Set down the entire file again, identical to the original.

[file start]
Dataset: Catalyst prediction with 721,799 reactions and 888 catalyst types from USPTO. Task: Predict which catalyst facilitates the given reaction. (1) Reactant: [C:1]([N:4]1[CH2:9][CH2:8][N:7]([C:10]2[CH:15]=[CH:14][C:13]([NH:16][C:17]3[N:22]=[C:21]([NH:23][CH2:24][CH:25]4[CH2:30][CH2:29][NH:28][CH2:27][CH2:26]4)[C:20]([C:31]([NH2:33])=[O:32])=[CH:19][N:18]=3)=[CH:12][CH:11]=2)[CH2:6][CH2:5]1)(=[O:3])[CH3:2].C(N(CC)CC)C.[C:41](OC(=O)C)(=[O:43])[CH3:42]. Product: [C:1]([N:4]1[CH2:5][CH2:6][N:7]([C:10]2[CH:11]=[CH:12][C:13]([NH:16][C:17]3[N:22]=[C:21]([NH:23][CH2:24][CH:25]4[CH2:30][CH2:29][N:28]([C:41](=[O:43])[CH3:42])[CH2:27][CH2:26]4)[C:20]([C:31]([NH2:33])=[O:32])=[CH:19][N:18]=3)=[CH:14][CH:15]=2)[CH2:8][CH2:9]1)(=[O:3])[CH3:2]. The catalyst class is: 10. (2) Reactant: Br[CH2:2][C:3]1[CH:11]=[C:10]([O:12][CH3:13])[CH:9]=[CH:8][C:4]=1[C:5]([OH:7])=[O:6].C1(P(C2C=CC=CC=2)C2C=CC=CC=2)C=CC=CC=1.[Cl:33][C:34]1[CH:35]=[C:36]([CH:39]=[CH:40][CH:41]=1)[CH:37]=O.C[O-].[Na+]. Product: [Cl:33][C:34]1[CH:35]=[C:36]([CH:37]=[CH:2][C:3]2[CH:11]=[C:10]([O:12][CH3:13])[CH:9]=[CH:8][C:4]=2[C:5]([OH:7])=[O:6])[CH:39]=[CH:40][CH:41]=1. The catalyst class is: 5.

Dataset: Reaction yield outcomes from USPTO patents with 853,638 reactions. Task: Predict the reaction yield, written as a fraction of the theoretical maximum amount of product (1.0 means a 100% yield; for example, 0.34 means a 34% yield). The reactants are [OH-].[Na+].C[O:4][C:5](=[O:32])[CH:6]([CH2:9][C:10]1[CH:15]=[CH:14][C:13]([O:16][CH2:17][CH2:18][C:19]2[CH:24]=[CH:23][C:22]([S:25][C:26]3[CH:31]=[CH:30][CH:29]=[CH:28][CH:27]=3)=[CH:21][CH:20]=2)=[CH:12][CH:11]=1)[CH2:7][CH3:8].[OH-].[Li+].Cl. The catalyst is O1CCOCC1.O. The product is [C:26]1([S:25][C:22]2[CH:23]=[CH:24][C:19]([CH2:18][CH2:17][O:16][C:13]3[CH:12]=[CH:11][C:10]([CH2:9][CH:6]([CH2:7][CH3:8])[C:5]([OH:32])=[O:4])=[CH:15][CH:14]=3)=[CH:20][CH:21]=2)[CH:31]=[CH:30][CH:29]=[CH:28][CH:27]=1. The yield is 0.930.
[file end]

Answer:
Dataset: Catalyst prediction with 721,799 reactions and 888 catalyst types from USPTO. Task: Predict which catalyst facilitates the given reaction. (1) Reactant: [C:1]([N:4]1[CH2:9][CH2:8][N:7]([C:10]2[CH:15]=[CH:14][C:13]([NH:16][C:17]3[N:22]=[C:21]([NH:23][CH2:24][CH:25]4[CH2:30][CH2:29][NH:28][CH2:27][CH2:26]4)[C:20]([C:31]([NH2:33])=[O:32])=[CH:19][N:18]=3)=[CH:12][CH:11]=2)[CH2:6][CH2:5]1)(=[O:3])[CH3:2].C(N(CC)CC)C.[C:41](OC(=O)C)(=[O:43])[CH3:42]. Product: [C:1]([N:4]1[CH2:5][CH2:6][N:7]([C:10]2[CH:11]=[CH:12][C:13]([NH:16][C:17]3[N:22]=[C:21]([NH:23][CH2:24][CH:25]4[CH2:30][CH2:29][N:28]([C:41](=[O:43])[CH3:42])[CH2:27][CH2:26]4)[C:20]([C:31]([NH2:33])=[O:32])=[CH:19][N:18]=3)=[CH:14][CH:15]=2)[CH2:8][CH2:9]1)(=[O:3])[CH3:2]. The catalyst class is: 10. (2) Reactant: Br[CH2:2][C:3]1[CH:11]=[C:10]([O:12][CH3:13])[CH:9]=[CH:8][C:4]=1[C:5]([OH:7])=[O:6].C1(P(C2C=CC=CC=2)C2C=CC=CC=2)C=CC=CC=1.[Cl:33][C:34]1[CH:35]=[C:36]([CH:39]=[CH:40][CH:41]=1)[CH:37]=O.C[O-].[Na+]. Product: [Cl:33][C:34]1[CH:35]=[C:36]([CH:37]=[CH:2][C:3]2[CH:11]=[C:10]([O:12][CH3:13])[CH:9]=[CH:8][C:4]=2[C:5]([OH:7])=[O:6])[CH:39]=[CH:40][CH:41]=1. The catalyst class is: 5.

Dataset: Reaction yield outcomes from USPTO patents with 853,638 reactions. Task: Predict the reaction yield, written as a fraction of the theoretical maximum amount of product (1.0 means a 100% yield; for example, 0.34 means a 34% yield). The reactants are [OH-].[Na+].C[O:4][C:5](=[O:32])[CH:6]([CH2:9][C:10]1[CH:15]=[CH:14][C:13]([O:16][CH2:17][CH2:18][C:19]2[CH:24]=[CH:23][C:22]([S:25][C:26]3[CH:31]=[CH:30][CH:29]=[CH:28][CH:27]=3)=[CH:21][CH:20]=2)=[CH:12][CH:11]=1)[CH2:7][CH3:8].[OH-].[Li+].Cl. The catalyst is O1CCOCC1.O. The product is [C:26]1([S:25][C:22]2[CH:23]=[CH:24][C:19]([CH2:18][CH2:17][O:16][C:13]3[CH:12]=[CH:11][C:10]([CH2:9][CH:6]([CH2:7][CH3:8])[C:5]([OH:32])=[O:4])=[CH:15][CH:14]=3)=[CH:20][CH:21]=2)[CH:31]=[CH:30][CH:29]=[CH:28][CH:27]=1. The yield is 0.930.